Written By Chloe L, Master Tutor for Enhanced Prep
Part 2: The When and the How
Very broadly speaking, SAT subject tests are best taken in May and June, as these months align with students’ preparations for AP exams (which cover most of the same topics!). Most students take subject tests as sophomores and/or juniors.
However, there are key exceptions to this suggestion that have to do with individual subjects. We discuss these considerations for some of the more common SAT subject tests below.
In the meantime, view 2020 SAT Subject testing dates here.
Math Level 2
As we’ve just discussed, most SAT subject tests are taken ideally around the time of AP Exams (May and June) for a given subject, when students are gaining competency across all topics within that area.
With Math Level 2, however, it might be a different story. Advanced Algebra 2 and pre-calculus are the bread and butter of this exam. If students are mistakenly taking this test around the time of the AP Calc exam, this means students will have to go back and review these topics again. Please plan wisely to take Math Level 2 at the end of a precalculus/trigonometry class.
Keep in mind that an 800 (perfect score) on Math Level 2 will land students only at the 83-86th percentile! This exam also only has 50 questions (it is the shortest exam), so each question has more weight.
Biology: Ecology & Molecular
Students have the option to take “Ecology” or “Molecular” Biology SAT subject tests. But please do not be fooled by the titles. “Molecular” test will also include ecology topics and vice versa.
- 25% of the questions on the Ecology test directly concern ecology; 15% of the questions concern molecular biology.
- Similarly, the Molecular test has a bigger emphasis on molecular biology (25% of questions), but students must keep up with ecology while studying since 15% of the test concerns ecology content.
- The rest of the tests will include: genetics, organismal biology, and evolution & diversity
So what does this mean for you? Based on my experience, students’ scores do not vary more than 20-40 points between the two subjects since you have to study for both throughout preparation.
So, in order to leverage this, register for both Ecology and Molecular Biology and take both exams! You can submit the score that is higher on your application.
Especially for biology, students must study for recall, not recognition. The questions are going to be designed in such a way that mixes different topics and words that sound similar and related. So recall is key to avoid trap answer choices.
Even if you’re just finishing up AP chemistry, there are topics outside of AP Chemistry that you’ll need to master in order to succeed on this SAT subject test.
These include ecological chemistry, such as the acid rain cycle and nitrogen cycle in the soil, colors of popular chemicals (whenever you see Cu, think blue!), organic chemistry, and lab procedures.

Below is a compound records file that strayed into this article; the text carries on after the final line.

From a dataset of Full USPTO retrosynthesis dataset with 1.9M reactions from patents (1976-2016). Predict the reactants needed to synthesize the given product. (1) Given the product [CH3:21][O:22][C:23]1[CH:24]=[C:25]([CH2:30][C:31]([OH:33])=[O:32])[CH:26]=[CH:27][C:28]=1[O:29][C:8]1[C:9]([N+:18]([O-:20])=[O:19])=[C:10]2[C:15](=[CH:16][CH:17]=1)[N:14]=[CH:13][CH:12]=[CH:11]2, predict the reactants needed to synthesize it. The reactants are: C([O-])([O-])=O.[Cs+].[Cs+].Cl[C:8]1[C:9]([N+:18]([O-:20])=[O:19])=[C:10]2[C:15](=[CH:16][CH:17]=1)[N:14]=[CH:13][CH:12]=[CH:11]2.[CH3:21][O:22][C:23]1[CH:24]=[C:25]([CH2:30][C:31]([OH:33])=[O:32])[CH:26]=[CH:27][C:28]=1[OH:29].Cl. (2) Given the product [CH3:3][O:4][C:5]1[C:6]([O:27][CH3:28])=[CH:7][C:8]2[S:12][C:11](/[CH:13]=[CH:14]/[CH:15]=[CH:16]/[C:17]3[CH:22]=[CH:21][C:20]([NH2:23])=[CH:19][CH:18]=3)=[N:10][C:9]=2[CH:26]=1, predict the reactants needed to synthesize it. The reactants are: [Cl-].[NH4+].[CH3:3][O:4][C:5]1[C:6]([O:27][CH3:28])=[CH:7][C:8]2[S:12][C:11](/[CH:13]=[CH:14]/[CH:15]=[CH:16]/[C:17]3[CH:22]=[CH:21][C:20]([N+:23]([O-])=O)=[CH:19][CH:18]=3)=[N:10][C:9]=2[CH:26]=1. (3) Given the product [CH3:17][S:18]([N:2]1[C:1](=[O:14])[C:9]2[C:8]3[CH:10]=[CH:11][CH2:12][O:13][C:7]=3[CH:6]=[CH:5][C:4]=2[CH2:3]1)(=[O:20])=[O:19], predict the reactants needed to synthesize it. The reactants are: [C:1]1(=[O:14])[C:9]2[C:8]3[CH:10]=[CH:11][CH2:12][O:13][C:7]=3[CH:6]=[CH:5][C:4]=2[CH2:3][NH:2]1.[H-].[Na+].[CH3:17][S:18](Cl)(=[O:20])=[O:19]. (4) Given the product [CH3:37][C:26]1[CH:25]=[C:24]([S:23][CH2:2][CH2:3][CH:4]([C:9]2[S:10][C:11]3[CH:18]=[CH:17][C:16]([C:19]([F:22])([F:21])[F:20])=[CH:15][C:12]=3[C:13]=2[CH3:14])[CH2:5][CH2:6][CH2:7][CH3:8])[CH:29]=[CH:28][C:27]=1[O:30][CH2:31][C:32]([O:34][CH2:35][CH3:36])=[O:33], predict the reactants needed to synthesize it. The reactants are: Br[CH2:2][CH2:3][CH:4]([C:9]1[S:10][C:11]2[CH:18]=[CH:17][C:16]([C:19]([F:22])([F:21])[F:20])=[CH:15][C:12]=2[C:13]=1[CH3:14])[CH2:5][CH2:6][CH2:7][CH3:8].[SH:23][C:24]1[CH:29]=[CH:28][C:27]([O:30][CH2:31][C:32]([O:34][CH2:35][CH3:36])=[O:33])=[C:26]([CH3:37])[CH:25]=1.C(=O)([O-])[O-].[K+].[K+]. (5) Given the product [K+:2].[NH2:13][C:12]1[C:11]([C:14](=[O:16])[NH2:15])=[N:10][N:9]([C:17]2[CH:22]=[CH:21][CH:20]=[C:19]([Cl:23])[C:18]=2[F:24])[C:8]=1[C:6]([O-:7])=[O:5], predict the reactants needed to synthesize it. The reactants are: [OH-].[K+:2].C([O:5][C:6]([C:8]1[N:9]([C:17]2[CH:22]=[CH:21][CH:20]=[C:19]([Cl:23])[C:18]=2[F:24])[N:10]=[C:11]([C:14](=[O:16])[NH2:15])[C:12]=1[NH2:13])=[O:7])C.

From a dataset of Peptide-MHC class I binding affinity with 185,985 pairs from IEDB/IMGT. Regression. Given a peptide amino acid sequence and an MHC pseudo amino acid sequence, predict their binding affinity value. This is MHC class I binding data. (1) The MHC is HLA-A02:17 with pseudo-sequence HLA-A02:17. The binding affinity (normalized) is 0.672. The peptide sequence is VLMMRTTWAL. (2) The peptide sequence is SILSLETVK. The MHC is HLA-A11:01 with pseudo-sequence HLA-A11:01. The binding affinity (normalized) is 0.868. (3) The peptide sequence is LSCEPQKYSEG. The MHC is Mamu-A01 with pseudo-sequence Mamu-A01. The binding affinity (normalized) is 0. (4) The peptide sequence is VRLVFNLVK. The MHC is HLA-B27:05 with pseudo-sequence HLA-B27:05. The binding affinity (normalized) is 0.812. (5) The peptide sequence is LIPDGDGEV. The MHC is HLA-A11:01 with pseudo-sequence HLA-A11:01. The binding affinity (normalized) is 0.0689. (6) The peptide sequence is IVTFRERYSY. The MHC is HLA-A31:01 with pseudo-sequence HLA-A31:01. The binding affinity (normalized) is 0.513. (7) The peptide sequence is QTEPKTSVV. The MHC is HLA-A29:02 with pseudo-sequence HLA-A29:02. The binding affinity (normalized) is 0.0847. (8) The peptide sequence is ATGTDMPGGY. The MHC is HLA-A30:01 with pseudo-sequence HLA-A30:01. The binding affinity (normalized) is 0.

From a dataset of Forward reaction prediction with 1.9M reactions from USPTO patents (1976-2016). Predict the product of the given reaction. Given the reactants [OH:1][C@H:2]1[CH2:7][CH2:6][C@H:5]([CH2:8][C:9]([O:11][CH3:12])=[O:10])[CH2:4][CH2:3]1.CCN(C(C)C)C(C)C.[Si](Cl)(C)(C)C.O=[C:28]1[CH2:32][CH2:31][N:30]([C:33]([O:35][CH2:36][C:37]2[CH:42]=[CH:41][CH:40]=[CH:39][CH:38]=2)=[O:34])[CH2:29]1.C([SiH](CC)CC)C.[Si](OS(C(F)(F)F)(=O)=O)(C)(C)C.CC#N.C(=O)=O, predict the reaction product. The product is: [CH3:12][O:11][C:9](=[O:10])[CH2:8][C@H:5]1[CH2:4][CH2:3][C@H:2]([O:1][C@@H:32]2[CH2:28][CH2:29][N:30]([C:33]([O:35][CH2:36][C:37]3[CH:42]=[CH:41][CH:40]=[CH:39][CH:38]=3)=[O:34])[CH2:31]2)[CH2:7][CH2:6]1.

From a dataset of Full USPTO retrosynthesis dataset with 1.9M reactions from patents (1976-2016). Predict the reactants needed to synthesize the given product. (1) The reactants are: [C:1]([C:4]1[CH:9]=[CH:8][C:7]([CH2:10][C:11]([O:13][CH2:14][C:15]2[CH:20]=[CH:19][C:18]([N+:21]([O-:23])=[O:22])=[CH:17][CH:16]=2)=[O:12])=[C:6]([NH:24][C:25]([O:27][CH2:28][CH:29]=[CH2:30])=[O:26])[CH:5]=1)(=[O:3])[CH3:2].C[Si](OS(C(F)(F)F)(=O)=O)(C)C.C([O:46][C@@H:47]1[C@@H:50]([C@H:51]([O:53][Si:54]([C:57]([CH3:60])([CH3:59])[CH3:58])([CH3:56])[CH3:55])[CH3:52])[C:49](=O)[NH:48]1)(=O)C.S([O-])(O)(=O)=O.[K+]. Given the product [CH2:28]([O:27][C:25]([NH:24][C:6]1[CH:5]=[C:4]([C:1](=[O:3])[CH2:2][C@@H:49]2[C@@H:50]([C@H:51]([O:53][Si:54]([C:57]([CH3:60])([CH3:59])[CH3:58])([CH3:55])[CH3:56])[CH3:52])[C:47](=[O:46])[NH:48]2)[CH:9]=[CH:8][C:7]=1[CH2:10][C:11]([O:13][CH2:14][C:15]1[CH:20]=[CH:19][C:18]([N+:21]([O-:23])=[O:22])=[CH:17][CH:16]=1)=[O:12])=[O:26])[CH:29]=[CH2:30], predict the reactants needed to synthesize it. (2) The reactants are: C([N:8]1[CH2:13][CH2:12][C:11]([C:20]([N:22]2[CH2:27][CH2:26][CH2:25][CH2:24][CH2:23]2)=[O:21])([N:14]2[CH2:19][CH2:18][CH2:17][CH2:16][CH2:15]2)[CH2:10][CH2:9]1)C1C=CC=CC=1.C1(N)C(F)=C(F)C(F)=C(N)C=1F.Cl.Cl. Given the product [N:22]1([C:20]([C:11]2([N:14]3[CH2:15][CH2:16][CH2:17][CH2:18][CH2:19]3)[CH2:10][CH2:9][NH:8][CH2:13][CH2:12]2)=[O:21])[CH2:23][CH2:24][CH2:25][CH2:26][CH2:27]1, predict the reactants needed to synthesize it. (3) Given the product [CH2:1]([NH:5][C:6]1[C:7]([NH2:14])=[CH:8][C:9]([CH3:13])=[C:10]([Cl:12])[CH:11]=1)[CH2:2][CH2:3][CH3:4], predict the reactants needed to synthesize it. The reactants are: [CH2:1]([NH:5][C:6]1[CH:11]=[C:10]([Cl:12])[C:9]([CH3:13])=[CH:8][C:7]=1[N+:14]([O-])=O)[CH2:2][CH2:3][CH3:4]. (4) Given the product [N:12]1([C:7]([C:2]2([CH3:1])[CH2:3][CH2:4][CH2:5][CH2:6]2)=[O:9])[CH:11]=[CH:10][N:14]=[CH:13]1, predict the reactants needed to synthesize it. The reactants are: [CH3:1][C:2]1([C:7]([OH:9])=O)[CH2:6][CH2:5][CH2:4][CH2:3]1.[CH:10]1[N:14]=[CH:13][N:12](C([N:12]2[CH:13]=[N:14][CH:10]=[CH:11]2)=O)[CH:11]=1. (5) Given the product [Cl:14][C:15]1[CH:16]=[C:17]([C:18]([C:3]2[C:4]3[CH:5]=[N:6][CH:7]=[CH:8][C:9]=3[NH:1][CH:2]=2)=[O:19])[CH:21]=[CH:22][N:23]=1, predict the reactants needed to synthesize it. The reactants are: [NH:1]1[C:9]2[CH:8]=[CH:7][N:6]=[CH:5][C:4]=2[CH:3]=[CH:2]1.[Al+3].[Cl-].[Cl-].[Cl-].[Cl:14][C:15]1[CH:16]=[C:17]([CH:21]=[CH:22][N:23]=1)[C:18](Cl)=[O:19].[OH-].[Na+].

Furthermore, calculators are NOT allowed. It’s thus important to gain confidence in estimating log calculations, handling scientific notations, and ball-parking.
A set of 15 questions on the Chemistry SAT subject test will require special attention. Each question will count for one point, but it actually contains three parts. Students will have to choose True or False, evaluating 2 statements in the question. If and only if both statements are true, students also need to decide Cause-Effect relationship, notated as “CE” on the scantron.
With 100 questions, the US history subject test has the highest number of questions that fall under the “know-it-or-don’t” category. This means that this test is very content and detail specific, so the most opportune time to take this exam is when students are preparing for the AP US history ex
Each SAT subject test is different, but here are some general guidelines for preparing for SAT subject tests and navigating the content.
- Do not guess! Every question correct earns you a point, but every missed question deducts ¼ (0.25) points.Blank questions do not impact the value of your score. This “raw score” gets converted into a “scaled score” out of 800.
- The perfect score of of 800 is based on a curve created based on the raw score above.
- The scaled score from the practice tests published by the College Board is no longer an accurate reflection of official test scoring. The trend we are seeing is that the recent official exams have become harder and the curve is not as generous. So utilizing more difficult practice materials and understanding that the official test may feel and be harder is important for score monitoring.
- If you are consistently scoring above 700 on practice materials, change your study strategy. Emphasize taking more practice tests rather than reviewing and digesting content. Prioritize topics to review based on the questions missed in these practice tests.
- Diagnostic tests can be shared by Enhanced Prep and we can also help you understand and plan based on the results! College Board also offers them as well.
- Take your first baseline practice test in March. Keep in mind that, depending on the subject test you are taking, there might be a few topics on this test that you have not covered yet in class. If you are close to 700 with your baseline score, you can prepare for the May or June test. If you score 650 or below, take advantage of summer break to study and take the August test.
At Enhanced Prep, we recommend that students take two SAT subject tests that align with their strengths and interests, and that they be mindful of when they take these exams according to subject matter and other test-taking timelines.
It can be challenging to navigate SAT subject test preparation on top of ACT or SAT prep. It can also be hard to do it alone. Here at EP, we’re eager to help! Learn more about your SAT subject test prep options with EP here.